Early-stage dementia has only one stage – stage 4, moderate cognitive decline. This stage lasts an average of 2 years and cognitive issues can be detected during a medical interview and exam. People in this stage will have difficulty concentrating, will forget recent events, and will have difficulty managing finances and traveling alone to new locations. Additionally, they may experience difficulty socializing and begin withdrawing from friends and family. In this stage, caregivers should make a concerted effort to actively engage the person with dementia. Caregivers will have a more involved role in this stage and subsequent stages. Caregivers should create a daily care plan and make adjustments to schedules as needed to provide the necessary level of care while also seeking physical and emotional support from other caregivers.
SYMPTOMS OF EARLY-STAGE DEMENTIA
- Misplacing items
- Forgetting recent conversations or events
- Struggling to find the right words in a conversation
- Losing track of the day, date, or time
- Loss of interest in other people or activities
- Unwilling to try new things
- Increased feelings of anxiety, irritability, or depression
- Trouble remembering names when meeting new people
- Increased trouble planning or organizing
STAGES 5 – 6: MID-STAGE DEMENTIA
Mid-stage dementia comprises two stages. Stage 5, moderately severe cognitive decline and stage 6, severe cognitive decline, or middle dementia.
Lasting an average of 4 years, a person in mid-stage dementia now needs assistance to complete activities of daily living. In this stage, signs and symptoms of dementia will be very easy to identify. Short-term memory will be mostly lost and confusion and forgetfulness will be more pronounced throughout activities of daily living.
In stage 6 of dementia, a person may start forgetting the names of close loved one’s and have little memory of recent events. Communication is severely disabled and delusions, compulsions, anxiety, and agitation may occur.
SYMPTOMS OF MID-STAGE DEMENTIA
- Problems sleeping and confusing day and night
- Behaving inappropriately in social settings
- Wandering or becoming lost
- Difficulty with perception
- Delusions and/or hallucinations
- Increased aggression and irritability
- Inability to recall personal history, address, and phone number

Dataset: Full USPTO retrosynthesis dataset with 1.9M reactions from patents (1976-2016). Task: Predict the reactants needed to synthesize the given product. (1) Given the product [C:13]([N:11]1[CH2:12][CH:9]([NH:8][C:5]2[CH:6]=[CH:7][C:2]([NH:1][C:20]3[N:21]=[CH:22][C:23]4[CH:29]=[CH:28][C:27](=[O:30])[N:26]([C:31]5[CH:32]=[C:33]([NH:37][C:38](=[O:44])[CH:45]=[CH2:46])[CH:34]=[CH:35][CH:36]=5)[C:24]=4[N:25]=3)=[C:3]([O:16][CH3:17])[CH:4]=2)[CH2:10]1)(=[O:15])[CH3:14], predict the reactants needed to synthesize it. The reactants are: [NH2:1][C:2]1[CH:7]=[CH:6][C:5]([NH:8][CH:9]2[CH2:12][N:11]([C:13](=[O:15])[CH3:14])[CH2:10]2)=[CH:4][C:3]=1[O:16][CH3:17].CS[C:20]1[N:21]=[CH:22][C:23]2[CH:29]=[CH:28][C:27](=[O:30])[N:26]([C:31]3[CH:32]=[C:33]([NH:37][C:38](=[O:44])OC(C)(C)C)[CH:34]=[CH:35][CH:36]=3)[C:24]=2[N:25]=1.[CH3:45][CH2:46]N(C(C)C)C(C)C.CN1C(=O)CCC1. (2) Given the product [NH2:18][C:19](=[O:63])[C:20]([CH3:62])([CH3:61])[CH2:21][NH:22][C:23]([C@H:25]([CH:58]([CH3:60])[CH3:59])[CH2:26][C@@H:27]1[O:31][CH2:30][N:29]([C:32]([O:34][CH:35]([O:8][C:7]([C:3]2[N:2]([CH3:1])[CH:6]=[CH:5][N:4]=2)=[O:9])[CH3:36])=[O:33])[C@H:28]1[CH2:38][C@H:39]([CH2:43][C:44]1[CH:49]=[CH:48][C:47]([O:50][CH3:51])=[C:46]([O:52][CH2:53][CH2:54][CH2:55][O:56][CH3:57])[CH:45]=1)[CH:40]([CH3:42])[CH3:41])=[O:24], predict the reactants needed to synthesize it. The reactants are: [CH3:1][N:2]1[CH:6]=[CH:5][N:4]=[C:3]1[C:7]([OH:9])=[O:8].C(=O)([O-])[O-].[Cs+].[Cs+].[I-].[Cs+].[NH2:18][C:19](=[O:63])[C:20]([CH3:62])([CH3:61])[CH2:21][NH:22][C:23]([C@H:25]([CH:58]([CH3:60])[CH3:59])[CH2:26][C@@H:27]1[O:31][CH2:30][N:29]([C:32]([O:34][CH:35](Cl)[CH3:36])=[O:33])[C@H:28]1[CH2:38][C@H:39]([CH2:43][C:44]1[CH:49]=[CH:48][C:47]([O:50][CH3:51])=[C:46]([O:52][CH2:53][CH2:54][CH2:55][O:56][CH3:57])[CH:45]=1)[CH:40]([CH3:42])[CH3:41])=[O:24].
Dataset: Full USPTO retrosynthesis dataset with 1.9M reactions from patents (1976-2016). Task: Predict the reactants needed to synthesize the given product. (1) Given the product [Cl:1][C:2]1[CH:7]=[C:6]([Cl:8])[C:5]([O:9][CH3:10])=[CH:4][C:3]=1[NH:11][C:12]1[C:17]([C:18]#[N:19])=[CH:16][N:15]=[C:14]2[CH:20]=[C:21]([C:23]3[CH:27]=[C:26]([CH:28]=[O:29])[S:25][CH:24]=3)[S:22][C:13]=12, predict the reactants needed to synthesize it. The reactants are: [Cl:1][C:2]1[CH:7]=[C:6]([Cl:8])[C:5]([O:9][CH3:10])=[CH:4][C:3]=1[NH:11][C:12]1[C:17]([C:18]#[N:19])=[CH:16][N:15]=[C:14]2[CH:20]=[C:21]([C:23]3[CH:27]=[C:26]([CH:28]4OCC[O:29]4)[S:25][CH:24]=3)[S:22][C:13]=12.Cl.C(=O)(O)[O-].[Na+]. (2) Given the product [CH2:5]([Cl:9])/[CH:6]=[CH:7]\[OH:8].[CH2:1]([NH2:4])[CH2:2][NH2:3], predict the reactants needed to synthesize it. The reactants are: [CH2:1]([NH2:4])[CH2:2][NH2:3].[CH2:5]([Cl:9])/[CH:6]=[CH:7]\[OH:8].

- Changes in sleep patterns may begin
STAGE 7: LATE-STAGE DEMENTIA
This final category of dementia includes one stage. Stage 7, very severe cognitive decline lasts an average of 2.5 years. A person in this stage usually has no ability to speak or communicate and requires assistance with most activities, including walking. During this stage, caregivers will focus mostly on providing comfort and quality of life. Care options may exceed what you feel you can provide at home since around-the-clock care will be needed.
SYMPTOMS OF LATE-STAGE DEMENTIA
- Difficulty eating and swallowing
- Considerable changes in weight (both loss and gain)
- Gradual loss of speech
- Angry outbursts due to confusion
- Increasingly vulnerable to infections, especially pneumonia
While the exact symptoms displayed in each stage can differ from person to person, this assessment can be used as an outline, helping families know what to expect and when to expect it. Have you seen the progression of dementia in your loved one follow a similar path? Share your experiences with us in the comments below.
There’s no definitive test; doctors mostly rely on observation and ruling out other possibilities.
For decades, diagnosing Alzheimer’s disease has been a guessing game based on looking at a person’s symptoms. A firm diagnosis was not possible until an autopsy was performed.
But that so-called guessing game, which is still used today in diagnosing the disease, is accurate between 85 and 90 percent of the time, Lyketsos says. The new PET scan can get you to 95 percent accuracy, but it’s usually recommended only as a way to identify Alzheimer’s in patients who have atypical symptoms.